Well, another band feverishly contributing to the bustling Polish scene and charged with much enthusiasm and riff powerage is Warsaw-based Satellite Beaver. Satellite Beaver started in 2008. In the two early, raw but promising demos in 2008 and 2009 the band expressed a lively rock style mostly indebted to classic grunge and stoner rock reference bands. But the quest for a personal sound as well as the pleasure in making heavy noise have been pushing these dudes to strain their strings to produce impressively powerful riffs and hit skins and brasses stronger for booming and crushing drumming assaults.
In spite of the somehow sinister fate suggested by the title, this EP is not going to be an “adieu” by the band but it is intended as a gate towards a new stream of fuzzy heaviness by these guys. Satellite Beaver are actually busy organising their touring activity for the heart of summer and are working on brand new material for a début album due out soon. But, as the release notes of the new EP say in a somehow mysterious way, before this happens, “some chapters have to be closed” … And a line-up to be renewed! The current line-up includes Szymon the Beaver on vocals and guitars, Tom the Beaver –on guitars and Mad the Beaver on drums. The band is currently searching someone to join on the bass. Hence the Last Bow EP is intended as an open gate across a boundary, as a way for the band to pay hommage to the original sources of inspiration (stoner, grunge, etc.) as well as to hint where these dudes are heading to, i.e. towards heavier and more gloomy territories. All of this is developed in a quite essential and smart way in less than 18 minutes via the four songs included in the EP and composed between 2010 and 2011. Increasing the heaviness and charge of riffs and percussions is a rather normal push in stoner/doom/sludge bands. Satellite Beaver have a peculiar feature added to their riff-drumming attacks: the vocal parts by guitarist Szymon. Ah, these are impressive and, well, a bit unusual for the scene, as Szimon’s voice sounds halfway between Marilyn Manson and Alice in Chains’ Layne Staley. With such particular distorted vocal style Szymon is able to evoke either a slightly morbid and evil feeling or else a subtle sense of melancholy, or both at the same time. Both atmospheres and feelings fit well with this EP because of the variety in styles explored in this short but highly boosted release.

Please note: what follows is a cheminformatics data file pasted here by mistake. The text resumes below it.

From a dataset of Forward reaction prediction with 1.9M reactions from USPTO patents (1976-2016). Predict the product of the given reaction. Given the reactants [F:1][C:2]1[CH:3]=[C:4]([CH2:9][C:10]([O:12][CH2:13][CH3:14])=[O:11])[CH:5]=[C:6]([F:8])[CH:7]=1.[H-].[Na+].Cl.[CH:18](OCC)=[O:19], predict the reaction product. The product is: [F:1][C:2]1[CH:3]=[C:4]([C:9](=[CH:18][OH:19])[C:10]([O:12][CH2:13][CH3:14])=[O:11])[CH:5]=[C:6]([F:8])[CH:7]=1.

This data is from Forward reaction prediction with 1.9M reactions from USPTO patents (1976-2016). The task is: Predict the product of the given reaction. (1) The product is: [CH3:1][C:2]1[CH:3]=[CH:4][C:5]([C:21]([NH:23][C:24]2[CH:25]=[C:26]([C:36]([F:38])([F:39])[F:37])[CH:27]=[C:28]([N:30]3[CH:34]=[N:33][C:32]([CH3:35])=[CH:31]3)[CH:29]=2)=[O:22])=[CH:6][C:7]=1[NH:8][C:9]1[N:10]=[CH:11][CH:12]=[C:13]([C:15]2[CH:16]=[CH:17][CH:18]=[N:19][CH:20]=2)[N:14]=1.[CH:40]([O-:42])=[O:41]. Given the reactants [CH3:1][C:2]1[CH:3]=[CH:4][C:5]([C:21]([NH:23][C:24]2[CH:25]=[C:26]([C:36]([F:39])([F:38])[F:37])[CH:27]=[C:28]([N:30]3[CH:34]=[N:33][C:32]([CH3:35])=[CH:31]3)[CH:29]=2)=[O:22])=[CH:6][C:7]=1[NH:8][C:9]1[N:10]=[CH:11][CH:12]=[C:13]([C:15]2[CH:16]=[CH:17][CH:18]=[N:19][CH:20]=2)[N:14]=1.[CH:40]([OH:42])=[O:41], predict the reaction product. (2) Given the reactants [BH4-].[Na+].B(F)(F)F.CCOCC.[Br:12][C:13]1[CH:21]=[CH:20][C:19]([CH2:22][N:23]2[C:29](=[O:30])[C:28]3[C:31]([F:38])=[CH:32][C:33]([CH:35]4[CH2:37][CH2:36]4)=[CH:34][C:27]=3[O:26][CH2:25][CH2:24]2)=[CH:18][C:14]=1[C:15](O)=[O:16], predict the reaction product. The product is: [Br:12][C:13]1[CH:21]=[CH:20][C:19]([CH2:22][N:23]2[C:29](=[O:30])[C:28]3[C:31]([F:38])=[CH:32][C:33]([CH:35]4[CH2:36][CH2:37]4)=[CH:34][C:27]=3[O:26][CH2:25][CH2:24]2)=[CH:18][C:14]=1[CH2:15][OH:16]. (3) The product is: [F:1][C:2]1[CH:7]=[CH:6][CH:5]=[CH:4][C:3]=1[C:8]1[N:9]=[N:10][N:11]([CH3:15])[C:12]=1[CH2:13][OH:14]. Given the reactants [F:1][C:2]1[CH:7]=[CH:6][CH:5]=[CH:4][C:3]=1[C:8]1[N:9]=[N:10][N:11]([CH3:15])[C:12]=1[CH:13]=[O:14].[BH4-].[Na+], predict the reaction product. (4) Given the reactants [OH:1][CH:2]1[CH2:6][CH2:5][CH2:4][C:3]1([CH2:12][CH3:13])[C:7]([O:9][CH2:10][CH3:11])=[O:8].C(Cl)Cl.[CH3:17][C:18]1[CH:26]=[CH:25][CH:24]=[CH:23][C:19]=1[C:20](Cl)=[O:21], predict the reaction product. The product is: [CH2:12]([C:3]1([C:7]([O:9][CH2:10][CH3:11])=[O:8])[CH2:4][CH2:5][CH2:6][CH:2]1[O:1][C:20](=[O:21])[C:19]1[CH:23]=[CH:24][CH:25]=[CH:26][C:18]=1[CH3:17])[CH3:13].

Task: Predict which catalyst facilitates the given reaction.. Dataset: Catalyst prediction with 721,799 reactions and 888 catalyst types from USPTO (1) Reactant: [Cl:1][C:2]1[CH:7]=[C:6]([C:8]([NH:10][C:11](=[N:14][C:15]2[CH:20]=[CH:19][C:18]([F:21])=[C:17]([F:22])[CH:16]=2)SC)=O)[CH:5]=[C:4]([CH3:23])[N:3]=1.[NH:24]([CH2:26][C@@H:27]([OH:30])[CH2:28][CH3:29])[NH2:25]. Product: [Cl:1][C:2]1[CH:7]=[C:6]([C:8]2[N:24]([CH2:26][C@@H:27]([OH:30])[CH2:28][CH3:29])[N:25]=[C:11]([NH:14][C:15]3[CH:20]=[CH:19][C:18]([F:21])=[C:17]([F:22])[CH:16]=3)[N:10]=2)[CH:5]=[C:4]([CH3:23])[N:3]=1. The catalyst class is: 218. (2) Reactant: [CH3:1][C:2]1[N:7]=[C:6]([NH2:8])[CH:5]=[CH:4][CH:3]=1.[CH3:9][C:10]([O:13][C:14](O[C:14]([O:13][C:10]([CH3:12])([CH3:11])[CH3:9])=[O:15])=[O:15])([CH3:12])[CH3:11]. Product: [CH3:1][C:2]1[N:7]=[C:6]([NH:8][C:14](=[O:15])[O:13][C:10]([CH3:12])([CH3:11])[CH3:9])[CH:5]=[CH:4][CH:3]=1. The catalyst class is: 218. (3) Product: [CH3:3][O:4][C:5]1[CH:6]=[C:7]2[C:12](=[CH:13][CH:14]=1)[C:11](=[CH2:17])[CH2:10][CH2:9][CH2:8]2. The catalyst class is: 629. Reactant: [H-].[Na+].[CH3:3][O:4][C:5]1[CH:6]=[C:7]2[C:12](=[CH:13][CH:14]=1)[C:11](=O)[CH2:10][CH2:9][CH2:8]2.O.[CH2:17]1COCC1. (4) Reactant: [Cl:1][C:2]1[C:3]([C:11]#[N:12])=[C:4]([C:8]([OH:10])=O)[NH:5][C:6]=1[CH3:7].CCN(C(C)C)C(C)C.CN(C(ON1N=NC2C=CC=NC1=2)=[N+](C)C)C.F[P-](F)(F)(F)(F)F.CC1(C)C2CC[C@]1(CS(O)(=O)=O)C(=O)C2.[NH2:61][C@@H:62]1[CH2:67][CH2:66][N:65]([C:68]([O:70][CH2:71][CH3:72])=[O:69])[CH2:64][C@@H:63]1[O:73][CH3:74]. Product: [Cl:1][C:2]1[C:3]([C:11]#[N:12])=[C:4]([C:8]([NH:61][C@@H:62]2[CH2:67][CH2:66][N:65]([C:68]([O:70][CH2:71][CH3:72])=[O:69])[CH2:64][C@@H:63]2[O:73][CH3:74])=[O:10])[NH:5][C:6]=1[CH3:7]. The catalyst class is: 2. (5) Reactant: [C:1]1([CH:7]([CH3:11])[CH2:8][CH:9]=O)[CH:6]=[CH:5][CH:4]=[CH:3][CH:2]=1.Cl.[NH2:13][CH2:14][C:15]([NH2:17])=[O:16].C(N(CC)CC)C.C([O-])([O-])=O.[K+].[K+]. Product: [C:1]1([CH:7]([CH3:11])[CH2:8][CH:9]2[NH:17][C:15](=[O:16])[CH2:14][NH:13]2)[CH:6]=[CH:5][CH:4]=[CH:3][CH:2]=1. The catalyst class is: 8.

With the last track, ballad Roadtrip, we definitely cross the ideal gate and enter into the presently favorite heavy domain the band’s guys are willing to devote efforts in a near future. So satellite Beaver seem to be bound towards an overly charming hybrid that builds up from the of spacey desert rock background and branch towards territories of noise, doom and lysergic psychedelia. Roadtrip’s style may recall what the band did in Urania for the leading Sabbathian hypnotic doom riffage. But the complexity and the variety of new components merged in Roadtrip make this ballad different from anything else and definitely stand out. Distorted downtuned guitars backed by the almost continuous vibration of the cymbals build up a numbingly rhythmic, epic, dark but catchy, leading doom ballad where periodical interruptions by either hideous screeching noise or somber psych/desert rock-like guitar notes help the band to prepare the listener to the evolution of the sound in the second part of the ballad, i.e., an impressive, rumbling crescendo of downtuned doom heaviness, drony noise and pure swamp sludgy groove that ends far too early. A fundamental contribution to the overall style in this impressive track is given by the multi-tracked, polyedric and braided vocal styles fluently ranging from a drony background solemn invocation (or is it simply noise?), to, again, languid and morbid grungy chants, and to raw bellowing choruses lead by Szymon’s amazing voice. Above I called Roadtrip “complex”, although actually this song, like the rest of Satellite Beaver’s tracks, is actually made up by quite simple and almost “primordial” riff and drumming patterns. But the key of the extreme charm in this track might be the combination of the “simple” ingredients, like in a blend of different raw foods where the different basic savours are mutually exalted instead of being concealed.
Mixtures and contaminations of styles often provide intriguing results. Satellite Beaver guys showed they are eager to explore different territories of heavy music and define their own, very personal style. What announced with this Ep is quite promising in terms of what can be expected by this band for a near future. The addition of a good bass player to the present-day line-up will potentially add even more thickness and shades to an already outstanding powerful and solid sound. Surely Szymon’s singing is rather unique for the scene, I guess, and is so different from the Weedeater-styled snake-like hissing employed by several sludge-doom bands for conveying evil feelings. On the contrary Szimon’s grungy dirty singing tone is quite melodic but is always deeply pessimistic and dark, and makes a cool contrast especially when paired with groovy and fast riffs. I would encourage a further employment of that warm Clutch-like roaring, which sounds so boiling hot. According to what announced by the band, especially the last track of The Last Blow EP is to be taken as the new, extremely charming dark trend adopted or to be massively expected by future Satellite Beaver. I must confess I also enjoy the other side of the Beavers, when the band’s guys are nasty and fast and raaaawking and make your neck bang hard …
So, folks, Satellite Beaver from Poland - another highly promising heavy band to carefully keep under your/our radar!
Words: Marilena Moroni
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Satellite Beaver - Roadtrip